Reference Blog Entries

Last-Minute Halloween Planning

Megan's picture

Two plastic ghosts on a pumpkinHalloween is rapidly approaching, so don’t forget to put together a costume, grab some candy, or finish your decorations. Whether you want to learn more about Halloween’s origins, or you’re looking for ideas for crafts, we have some great resources for you!

Remember to log in with your UA Library card number and PIN to access these resources from home!

Voting with Pebbles

Laura's picture

Did you know that the ancient Athenians voted for their heads of state by selecting a pebble  or a pottery shard called an ostraca and placing it in an urn.Two pottery shards used as ballots in ancient Greece; black background with clay-colored Greek letters

Citizens of the ancient city-state of Sparta voted for their favorite candidate by shouting. The judges were secluded out of sight but within hearing distance as the candidates were brought out one by one and the voters shouted their preference. Whoever received the loudest shouts won the election.

Members of the Eastern Lenape Native American peoples in Lancaster County Pennsylvania selected their leader by consensus. They chose the person that they felt was the most qualified, i.e., had “wisdom, courage and a good heart for the people.” All members of the tribe had to agree.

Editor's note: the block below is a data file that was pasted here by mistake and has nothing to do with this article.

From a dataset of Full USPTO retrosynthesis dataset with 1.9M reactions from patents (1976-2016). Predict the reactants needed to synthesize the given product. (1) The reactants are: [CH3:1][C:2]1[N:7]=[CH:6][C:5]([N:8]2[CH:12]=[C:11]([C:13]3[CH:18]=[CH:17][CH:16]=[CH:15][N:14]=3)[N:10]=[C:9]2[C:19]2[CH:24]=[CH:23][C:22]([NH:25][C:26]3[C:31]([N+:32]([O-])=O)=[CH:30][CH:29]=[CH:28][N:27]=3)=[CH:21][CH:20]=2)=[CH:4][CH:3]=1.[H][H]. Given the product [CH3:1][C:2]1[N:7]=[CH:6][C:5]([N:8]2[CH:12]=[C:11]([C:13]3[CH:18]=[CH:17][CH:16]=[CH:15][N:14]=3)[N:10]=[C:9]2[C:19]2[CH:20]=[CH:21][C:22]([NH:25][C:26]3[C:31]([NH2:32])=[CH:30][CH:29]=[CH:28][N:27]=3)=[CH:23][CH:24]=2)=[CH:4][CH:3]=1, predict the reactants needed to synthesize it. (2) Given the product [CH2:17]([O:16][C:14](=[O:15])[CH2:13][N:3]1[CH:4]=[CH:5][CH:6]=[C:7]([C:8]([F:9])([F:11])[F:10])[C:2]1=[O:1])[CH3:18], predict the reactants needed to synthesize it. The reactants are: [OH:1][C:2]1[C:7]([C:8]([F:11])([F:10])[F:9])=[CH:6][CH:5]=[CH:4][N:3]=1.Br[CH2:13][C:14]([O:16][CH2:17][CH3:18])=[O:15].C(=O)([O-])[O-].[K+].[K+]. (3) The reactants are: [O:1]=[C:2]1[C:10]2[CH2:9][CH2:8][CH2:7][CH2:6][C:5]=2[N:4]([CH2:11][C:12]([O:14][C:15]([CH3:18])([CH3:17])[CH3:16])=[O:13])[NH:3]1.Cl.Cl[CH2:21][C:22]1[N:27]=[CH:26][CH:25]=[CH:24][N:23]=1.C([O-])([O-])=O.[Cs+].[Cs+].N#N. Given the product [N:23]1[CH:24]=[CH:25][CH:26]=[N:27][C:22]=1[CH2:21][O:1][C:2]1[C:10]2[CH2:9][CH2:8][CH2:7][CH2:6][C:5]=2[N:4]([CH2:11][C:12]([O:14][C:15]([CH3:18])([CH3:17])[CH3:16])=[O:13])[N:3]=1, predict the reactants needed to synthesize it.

In the southern colony of Virginia and elsewhere only the wealthiest gentry voted for their officials.  Polling took place in the town square of the county seat. Each voter stood up and announced publicly who his choice was. Each candidate personally thanked each voter for his vote. Each vote was recorded by name and it was accepted practice to heckle the candidates in a good-natured way. 

The first president of the United States, George Washington, was chosen, not by a vast electorate, but “by a small, unanimous vote of electors” .   

Voting has taken varied forms over varied cultures, reflecting the ideals and ethics of its populace. To read more about election and voting go to the Upper Arlington Public LIbrary's databases.

Logo for the database Daily Life Through History; sepia-toned photo of random people and black lettering on a white rectangle.Logo for the database Daily Life Through HIstory; navy rectangle with white lettering.  Logo of the database Gale Encyclopedia of American Law; red, white and blue rectangle with part of the US Constitution showing and white lettering.